Copyright question- using other people's artwork in your crafts

I recently discovered the website Etsy and fell in love with it - discovering both things I wanted to buy, and things that I thought I could make myself.

My question is what is the legality of using artwork by other’s in your crafts?

For example, here are some buttons that someone made using art from a vintage book. (This was just the first example I found, but there are many instances of people using old picture books or magazines to make buttons, magnets, journals, and any number of other items).

[ul]
[li]Is this excusable because the book was old and probably not under copyright anymore?[/li][li]Would it be legal if I used a much newer and recognizable book and artwork such as Dora the Explorer and made buttons? [/li][li]Is this actually not legal at all to use other people’s artwork in your crafts without paying a royalty and if some copyright lawyers found the many violations on Etsy that there would be hell to pay?[/li][/ul]

I would appreciate if anyone could tell me more about the legality of this.

IANA Copyright Lawyer, but my understanding is that copyright doesn’t restrict your use of the material in this way as long as you’re not reproducing the original material.

If I buy a picture book, cut it up and paste it back together, and sell the collage, that’s perfectly legal. What I can’t do is sell prints of the collage, since that would be creating copies of a derivative work. Assuming that the craftmakers are actually using original published copies of all the artwork they incorporate into their own work, it’s legal everywhere that I know of.

Another possibility is trademark infringement. If the art they use involves trademarked characters or trademarked logos, I don’t know if that would expose them to a lawsuit or not.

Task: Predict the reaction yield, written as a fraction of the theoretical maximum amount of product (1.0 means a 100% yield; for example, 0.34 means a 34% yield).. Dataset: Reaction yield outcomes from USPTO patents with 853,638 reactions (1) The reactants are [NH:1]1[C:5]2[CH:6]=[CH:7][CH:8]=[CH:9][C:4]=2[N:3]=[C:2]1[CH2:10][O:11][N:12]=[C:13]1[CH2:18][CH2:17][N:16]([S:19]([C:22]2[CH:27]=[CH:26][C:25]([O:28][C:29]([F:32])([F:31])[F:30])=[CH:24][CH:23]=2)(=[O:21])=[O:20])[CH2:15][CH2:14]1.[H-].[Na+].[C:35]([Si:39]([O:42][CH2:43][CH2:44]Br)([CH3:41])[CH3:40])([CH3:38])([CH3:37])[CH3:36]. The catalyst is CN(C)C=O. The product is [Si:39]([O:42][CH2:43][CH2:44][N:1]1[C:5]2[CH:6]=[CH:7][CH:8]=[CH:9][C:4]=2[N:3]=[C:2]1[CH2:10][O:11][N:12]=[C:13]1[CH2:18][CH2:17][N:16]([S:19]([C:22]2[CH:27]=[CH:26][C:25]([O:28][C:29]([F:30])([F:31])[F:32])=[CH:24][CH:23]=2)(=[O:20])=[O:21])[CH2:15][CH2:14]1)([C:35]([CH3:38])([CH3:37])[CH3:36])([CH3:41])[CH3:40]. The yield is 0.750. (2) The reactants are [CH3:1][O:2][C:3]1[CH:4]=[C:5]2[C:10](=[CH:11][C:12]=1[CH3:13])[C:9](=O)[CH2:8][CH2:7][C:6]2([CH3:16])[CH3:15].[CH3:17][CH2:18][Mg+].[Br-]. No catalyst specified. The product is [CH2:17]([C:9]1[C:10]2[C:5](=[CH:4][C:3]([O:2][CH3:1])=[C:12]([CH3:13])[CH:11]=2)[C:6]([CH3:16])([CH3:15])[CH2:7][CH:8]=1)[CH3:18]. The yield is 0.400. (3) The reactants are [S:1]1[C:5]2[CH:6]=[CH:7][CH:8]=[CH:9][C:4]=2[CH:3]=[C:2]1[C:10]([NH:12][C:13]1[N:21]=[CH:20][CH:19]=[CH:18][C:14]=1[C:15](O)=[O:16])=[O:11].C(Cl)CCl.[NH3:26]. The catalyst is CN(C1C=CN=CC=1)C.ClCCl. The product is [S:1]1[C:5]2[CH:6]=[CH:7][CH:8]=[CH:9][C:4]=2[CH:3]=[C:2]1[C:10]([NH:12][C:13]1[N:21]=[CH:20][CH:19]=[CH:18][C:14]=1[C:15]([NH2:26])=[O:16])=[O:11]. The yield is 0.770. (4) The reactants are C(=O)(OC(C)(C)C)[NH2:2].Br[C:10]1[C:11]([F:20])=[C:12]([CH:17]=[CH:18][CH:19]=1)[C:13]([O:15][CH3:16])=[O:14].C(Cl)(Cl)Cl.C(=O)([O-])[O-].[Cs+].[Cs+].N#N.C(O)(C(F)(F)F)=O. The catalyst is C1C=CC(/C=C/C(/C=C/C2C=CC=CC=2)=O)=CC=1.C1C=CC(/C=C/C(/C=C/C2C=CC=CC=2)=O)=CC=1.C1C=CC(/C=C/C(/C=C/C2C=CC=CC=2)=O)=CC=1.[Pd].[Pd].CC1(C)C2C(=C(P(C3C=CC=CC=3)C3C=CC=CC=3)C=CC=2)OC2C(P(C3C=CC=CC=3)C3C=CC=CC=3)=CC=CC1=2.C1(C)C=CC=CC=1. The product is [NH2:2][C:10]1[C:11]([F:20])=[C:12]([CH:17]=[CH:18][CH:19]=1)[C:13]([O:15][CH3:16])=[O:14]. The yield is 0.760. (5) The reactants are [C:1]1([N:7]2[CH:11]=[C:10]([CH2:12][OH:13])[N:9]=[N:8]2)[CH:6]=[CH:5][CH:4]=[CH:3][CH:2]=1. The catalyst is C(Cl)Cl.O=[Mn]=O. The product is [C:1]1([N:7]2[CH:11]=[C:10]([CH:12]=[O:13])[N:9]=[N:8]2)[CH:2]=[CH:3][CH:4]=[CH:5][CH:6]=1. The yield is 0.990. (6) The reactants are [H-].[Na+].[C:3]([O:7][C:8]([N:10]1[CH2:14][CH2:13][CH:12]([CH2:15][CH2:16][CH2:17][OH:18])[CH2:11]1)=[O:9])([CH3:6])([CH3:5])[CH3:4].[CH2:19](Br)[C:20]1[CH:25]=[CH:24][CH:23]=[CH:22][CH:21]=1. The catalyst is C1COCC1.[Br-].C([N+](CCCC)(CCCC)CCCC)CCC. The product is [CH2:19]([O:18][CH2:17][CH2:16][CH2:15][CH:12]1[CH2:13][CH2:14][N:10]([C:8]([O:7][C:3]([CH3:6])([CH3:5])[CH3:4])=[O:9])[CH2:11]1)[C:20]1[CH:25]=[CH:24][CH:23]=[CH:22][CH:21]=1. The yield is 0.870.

As long as you’re not making a copy, it’s not a copyright violation. You have the right to cut up the book once you bought it. This applies to any book or piece of artwork, even one published yesterday (assuming there are no trademark issues, but that doesn’t seem to be the case here).

It is only an issue if you make copies. If you want to use the same picture again, you need to buy another copy of the book.

Are you talking about making them for your own personal use or selling them or displaying them publicly? Selling or showing them would likely be a more complicated issue, although even just making them would be technically illegal in many cases.

I don’t think “probably” is good enough. It is either covered by copyright or it isn’t. You would have to do some research on the image to find out. Remember that an image may be copyrighted even if it does not display a copyright notice. Unless you can be sure it is not, you must assume that it is.

I think this might actually create more of an issue. I know that Mattel is infamous for going after people using the Barbie image.

Fair use is a pretty tricky issue. Googling “fair use” and “derivative work” will turn up a lot of info. It can be dizzying trying to figure out the details. For instance, if a craft technique requires you to copy the image to a transfer paper, you are technically making a copy, which is expressly forbidden under most copyright notices. Most sources I have come across suggest that you err on the side of caution. I think it could come down to the side of the better lawyers.
There are a lot of sources of copyright free images that are made for just this kind of thing. The Dover book series is one of the better known ones: http://www.doverbooks.co.uk/

Not what she is describing: cutting out images from a book and using them in artwork. Copyright is not involved because no copy is being made. You can do whatever you want with a copyrighted work except copy is.

Doesn’t matter if the work is copyrighted or not. No copy is being made, so copyright is not an issue.

But they can’t go after people who resell their Barbie dolls. If an actual doll is being used, there’s no copyright issue at all – though they may decide it’s a trademark issue.

Not really: unless a copy is being made, it’s not a copyright issue. Copyright is the right to make copies. IF you’re not making copies, you’re not violating copyright.

Now, finally, you are making a copy, and copyright is an issue. Note that this is the first time in your post you mentioned the word “copy.” Copyright does not restrict how you use the copyrighted material other than preventing you from copying it. The question was about cutting pages out of a book; that is not and never has been a copyright violation.

Always a wise decision – but since no copy is being made, copyright does not apply.

For the purposes of the OP, I would say you are right, but some art is protected by The Visual Artists Rights Act of 1990 (VARA).